The Fiscal Cliff continues to be a public relations disaster for America.
In this entry, IMRE examines the damage done by the sparring of our political leaders and their unwillingness to compromise, the impression the Fiscal Cliff deal has had on other countries, and what America’s leaders could do to manage the negativity stemming from the Fiscal Cliff crisis and ongoing debt ceiling negotiations.
While lawmakers did reach an agreement on the Fiscal Cliff in early January, it was only a band-aid solution. The agreement resulted in a range of tax increases, but did little to address spending. However, the subject will have to be readdressed in the coming weeks as Congress decides whether or not to raise the national debt ceiling to pay for its programs. The last time the government discussed the national debt ceiling, our credit rating was downgraded for the first time, and Moody’s has not ruled out the possibility of that happening again, according to Forbes.
More damage than a lower national credit rating could be tied to the Fiscal Cliff crisis and the inability of our political leaders to come to agreement. Overall, Americans have mixed feelings about the last minute Fiscal Cliff deal. A recent Gallup survey found that 43 percent of Americans approved of the deal, while 45 percent disapproved. The survey also found that Americans are generally more negative than positive about the way they feel political leaders handled the negotiations.
Needless to say, if Americans weren’t thrilled with the way the situation was handled, either was the rest of the world.
A recent Washington Post article summarized some of the sentiment of other nations and noted that people around the world see themselves directly impacted by U.S. policies, which is why our political wrangling is of such concern to them.
Australia’s National Treasurer Wayne Swan said that the impact of the U.S. Fiscal Cliff debacle could have global developments from which Australia would “not be immune”. Meanwhile, the French newspaper LeMonde reported that the episode doesn’t say much for the future of the U.S. political system. Similarly, social media users in China agreed that the Fiscal Cliff negotiations only demonstrated that the American political system is headed for failure.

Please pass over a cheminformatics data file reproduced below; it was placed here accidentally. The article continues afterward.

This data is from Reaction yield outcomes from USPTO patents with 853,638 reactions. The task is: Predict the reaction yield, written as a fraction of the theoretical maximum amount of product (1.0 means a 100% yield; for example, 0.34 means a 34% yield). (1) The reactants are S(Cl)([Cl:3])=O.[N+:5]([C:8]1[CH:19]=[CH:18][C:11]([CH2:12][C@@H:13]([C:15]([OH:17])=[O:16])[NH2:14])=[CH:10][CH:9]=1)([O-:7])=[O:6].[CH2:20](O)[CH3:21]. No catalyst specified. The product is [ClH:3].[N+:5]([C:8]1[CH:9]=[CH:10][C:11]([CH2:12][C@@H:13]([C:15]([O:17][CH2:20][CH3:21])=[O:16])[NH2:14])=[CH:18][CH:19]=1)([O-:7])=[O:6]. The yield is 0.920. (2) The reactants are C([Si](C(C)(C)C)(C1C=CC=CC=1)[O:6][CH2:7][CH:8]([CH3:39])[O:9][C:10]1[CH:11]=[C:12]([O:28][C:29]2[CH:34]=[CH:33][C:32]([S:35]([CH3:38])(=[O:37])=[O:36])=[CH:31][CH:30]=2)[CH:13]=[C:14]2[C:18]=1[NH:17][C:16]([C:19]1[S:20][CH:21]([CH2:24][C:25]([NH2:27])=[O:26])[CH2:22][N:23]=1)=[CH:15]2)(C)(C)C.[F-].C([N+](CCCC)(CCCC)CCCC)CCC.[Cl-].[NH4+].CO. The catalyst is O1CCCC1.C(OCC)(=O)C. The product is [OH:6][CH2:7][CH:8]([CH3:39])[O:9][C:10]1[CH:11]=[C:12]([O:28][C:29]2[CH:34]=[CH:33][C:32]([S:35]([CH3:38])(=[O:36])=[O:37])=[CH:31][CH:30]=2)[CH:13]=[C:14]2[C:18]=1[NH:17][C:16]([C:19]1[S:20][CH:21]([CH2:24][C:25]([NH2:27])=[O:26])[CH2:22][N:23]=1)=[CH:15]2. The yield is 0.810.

Why should we care what other countries think of us? If other nations were to lose faith in our leadership and our economy – as a result of a protracted debt ceiling ordeal and possible credit downgrade – they might think twice before opening their wallets to us without higher interest rates.
So, what can America’s leaders do to clean up their reputations, and that of our country after this ordeal?
While there is no one easy answer, Republicans might take a cue from the Obama communications’ playbook. Just look at the numbers. Although Gallup found that most Americans believe the whole thing was handled poorly, they also found that President Barack Obama saw 46 percent of the population approve of his work in the negotiations process, while 67 percent of Americans disapproved of how Republican leaders handled the negotiations.
Here are a few ways that our leaders can improve their communications around this issue:
The day after the fiscal cliff deal was reached, CNN reported that President Obama said, “I want to thank all the leaders of the House and Senate. Under this law, more than 98 percent of Americans and 97 percent of small businesses will not see their income taxes go up.” While that may sound like great news, it’s only part of the story. In reality, while income taxes may not go up, 77% of Americans are seeing tax hikes in the form of payroll tax increases.
Messaging from our country’s leaders needs to be honest and clear. An improvement on this message would be “Americans will be paying more in payroll taxes, but overall, it’s still considerably less than they would have been paying if a deal had not been reached.”
Appoint a bi-partisan spokesperson at a command center who can clearly translate the legal jargon (what is the appropriation of money?), acronyms, curse words (government officials saying ‘f*** you’ to one another) and speak to American and International audiences about what, when, why, and how our elected officials are solving this problem. The Senate and House should institute morning and afternoon progress briefings, allowing media to ask questions.
Print and broadcast media may still be the workhorses of news, but blogs, tweets and Facebook updates are more effective at breaking news and critical in shaping perceptions For instance, Washington Post Opinion Blogger, Robert Samuelson posted an article discussing the state of American affairs and addressing the question ‘Is America in decline?’ By having a more active presence on social channels, a government official appointed to speak on behalf of the White House could join the conversation that follows in the comment section of the blog (56 comments in less than 24 hours). With government official weighing in on the decision, it not only shows that they are actively listening to Americans opinions, but it shows that they are working to have answers to the questions that so many Americans are asking.
IMRE will be watching closely as debt-ceiling negotiations convene to see if either the Obama Administration or Republican leadership take a new approach after the last round of wrangling. Will they present themselves differently this time? We’ll see.